“inputs”:[[[[

“name”: “baseurl”,

“type”: “string”,

“label”: “Base URL”,

“defaultValue”: “”,

“required”: true,

“helpMarkDown”: “The base URL for the REST API call within AirTable”

,

“name”: “apikey”,

“type”: “string”,

“label”: “API Key”,

“inputMode”: “passwordbox”,

“isConfidential”: true,

“defaultValue”: “”,

“required”: true,

“helpMarkDown”: “AirTable API Key”

],

“execution”:

“Node”:

“target”: “index.js”

“@
$JSON | Set-Content -Path “./task.json”

three. Create the ts file that really accommodates the logic of our new process. For this AirTable activity, we’ll save the JSON output of the results to a variable that can be handed on to the subsequent activity.

$boilerplate = @”
import tl = require(‘azure-pipelines-task-lib/activity’);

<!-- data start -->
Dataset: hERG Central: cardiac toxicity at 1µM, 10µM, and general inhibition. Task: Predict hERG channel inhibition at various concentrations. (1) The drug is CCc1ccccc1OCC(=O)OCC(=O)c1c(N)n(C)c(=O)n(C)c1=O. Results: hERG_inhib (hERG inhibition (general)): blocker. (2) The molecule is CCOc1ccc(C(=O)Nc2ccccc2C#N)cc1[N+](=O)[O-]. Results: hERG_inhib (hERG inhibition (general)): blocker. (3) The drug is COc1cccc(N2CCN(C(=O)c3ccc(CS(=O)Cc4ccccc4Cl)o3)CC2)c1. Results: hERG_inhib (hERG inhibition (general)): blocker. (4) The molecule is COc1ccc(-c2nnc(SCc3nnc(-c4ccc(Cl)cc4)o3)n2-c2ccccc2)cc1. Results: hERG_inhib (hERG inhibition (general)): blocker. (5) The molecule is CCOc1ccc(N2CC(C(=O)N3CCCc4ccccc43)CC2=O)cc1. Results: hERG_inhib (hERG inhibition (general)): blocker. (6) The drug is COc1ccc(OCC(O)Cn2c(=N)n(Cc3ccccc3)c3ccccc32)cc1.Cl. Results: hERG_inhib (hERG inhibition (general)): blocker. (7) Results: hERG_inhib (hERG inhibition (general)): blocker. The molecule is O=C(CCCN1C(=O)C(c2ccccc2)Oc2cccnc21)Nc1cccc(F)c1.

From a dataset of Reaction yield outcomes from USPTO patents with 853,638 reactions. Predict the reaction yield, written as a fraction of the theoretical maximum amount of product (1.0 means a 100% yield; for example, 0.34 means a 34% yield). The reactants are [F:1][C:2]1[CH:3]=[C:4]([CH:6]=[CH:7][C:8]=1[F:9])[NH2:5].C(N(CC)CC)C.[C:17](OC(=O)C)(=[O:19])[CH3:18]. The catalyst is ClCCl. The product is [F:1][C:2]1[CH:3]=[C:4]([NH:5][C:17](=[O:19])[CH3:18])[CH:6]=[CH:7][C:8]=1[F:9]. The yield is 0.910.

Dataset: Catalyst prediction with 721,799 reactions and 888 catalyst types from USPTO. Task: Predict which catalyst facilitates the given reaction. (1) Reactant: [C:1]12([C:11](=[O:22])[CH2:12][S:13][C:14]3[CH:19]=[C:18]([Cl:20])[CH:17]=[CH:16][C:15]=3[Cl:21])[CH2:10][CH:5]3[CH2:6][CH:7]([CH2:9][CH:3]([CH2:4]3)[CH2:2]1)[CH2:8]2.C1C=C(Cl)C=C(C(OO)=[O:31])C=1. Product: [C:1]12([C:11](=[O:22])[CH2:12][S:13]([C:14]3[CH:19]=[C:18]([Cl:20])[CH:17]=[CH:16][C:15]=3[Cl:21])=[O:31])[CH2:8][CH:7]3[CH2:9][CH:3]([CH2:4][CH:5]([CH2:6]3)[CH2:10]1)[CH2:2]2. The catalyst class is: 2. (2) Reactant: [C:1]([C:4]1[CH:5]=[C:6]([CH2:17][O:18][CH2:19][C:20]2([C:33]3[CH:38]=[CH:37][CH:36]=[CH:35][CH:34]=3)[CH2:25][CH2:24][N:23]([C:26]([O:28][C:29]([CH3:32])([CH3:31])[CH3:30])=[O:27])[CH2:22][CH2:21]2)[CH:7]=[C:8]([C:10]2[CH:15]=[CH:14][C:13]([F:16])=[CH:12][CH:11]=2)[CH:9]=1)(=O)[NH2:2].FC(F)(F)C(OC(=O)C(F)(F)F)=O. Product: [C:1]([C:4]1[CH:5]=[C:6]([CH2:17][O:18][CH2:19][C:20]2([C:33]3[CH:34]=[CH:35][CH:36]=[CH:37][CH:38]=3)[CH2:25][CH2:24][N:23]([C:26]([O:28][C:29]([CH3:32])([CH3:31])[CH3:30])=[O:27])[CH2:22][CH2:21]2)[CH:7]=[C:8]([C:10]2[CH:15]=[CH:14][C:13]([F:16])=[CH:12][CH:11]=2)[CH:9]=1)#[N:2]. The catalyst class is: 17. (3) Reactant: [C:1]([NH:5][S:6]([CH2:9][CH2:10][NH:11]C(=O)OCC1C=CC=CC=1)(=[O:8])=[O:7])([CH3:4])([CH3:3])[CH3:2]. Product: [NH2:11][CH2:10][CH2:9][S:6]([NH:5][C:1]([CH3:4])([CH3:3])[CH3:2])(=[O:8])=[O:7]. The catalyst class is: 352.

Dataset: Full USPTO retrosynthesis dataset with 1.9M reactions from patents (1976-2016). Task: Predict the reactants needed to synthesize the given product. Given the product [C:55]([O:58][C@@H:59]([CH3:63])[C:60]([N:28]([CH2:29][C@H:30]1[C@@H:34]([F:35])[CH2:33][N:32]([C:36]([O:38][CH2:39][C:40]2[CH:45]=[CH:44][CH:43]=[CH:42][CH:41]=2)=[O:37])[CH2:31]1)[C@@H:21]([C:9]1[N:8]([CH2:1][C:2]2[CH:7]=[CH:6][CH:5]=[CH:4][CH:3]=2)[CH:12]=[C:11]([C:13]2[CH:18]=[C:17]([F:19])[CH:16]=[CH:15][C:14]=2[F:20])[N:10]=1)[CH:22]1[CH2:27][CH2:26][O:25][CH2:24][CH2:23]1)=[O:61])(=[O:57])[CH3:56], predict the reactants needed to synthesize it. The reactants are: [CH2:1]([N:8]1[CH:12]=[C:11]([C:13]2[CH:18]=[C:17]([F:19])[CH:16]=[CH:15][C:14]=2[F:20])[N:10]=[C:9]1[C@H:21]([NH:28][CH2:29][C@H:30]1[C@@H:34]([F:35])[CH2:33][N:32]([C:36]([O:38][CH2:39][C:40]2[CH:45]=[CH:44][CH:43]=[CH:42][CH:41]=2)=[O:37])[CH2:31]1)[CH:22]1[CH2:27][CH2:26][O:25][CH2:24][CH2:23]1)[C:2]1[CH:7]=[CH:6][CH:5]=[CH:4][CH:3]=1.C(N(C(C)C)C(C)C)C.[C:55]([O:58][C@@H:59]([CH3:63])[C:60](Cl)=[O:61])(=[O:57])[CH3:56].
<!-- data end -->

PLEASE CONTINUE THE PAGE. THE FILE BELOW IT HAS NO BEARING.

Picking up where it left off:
import httpc = require(‘typed-rest-client/HttpClient’);

async perform run()
attempt
const baseURL: string = tl.getInput(‘baseurl’, true);
const APIKey: string = tl.getInput(‘apikey’, true);

if (baseURL == ‘dangerous’)
setResult(tl.TaskResult.Failed, ‘Dangerous input was given’);
return;

if (APIKey == ‘dangerous’)
tl.setResult(tl.TaskResult.Failed, ‘Dangerous input was given’);
return;

console.log(baseURL);
console.log(APIKey);

let httpClient: httpc.HttpClient = new httpc.HttpClient(‘Check’, []);

let outcome = await httpClient.get(baseURL,
‘Accept’: ‘software/json’,
‘Authorization’: ‘Bearer ‘ + APIKey
);

let physique: string = await end result.readBody();
let obj:any = JSON.parse(physique);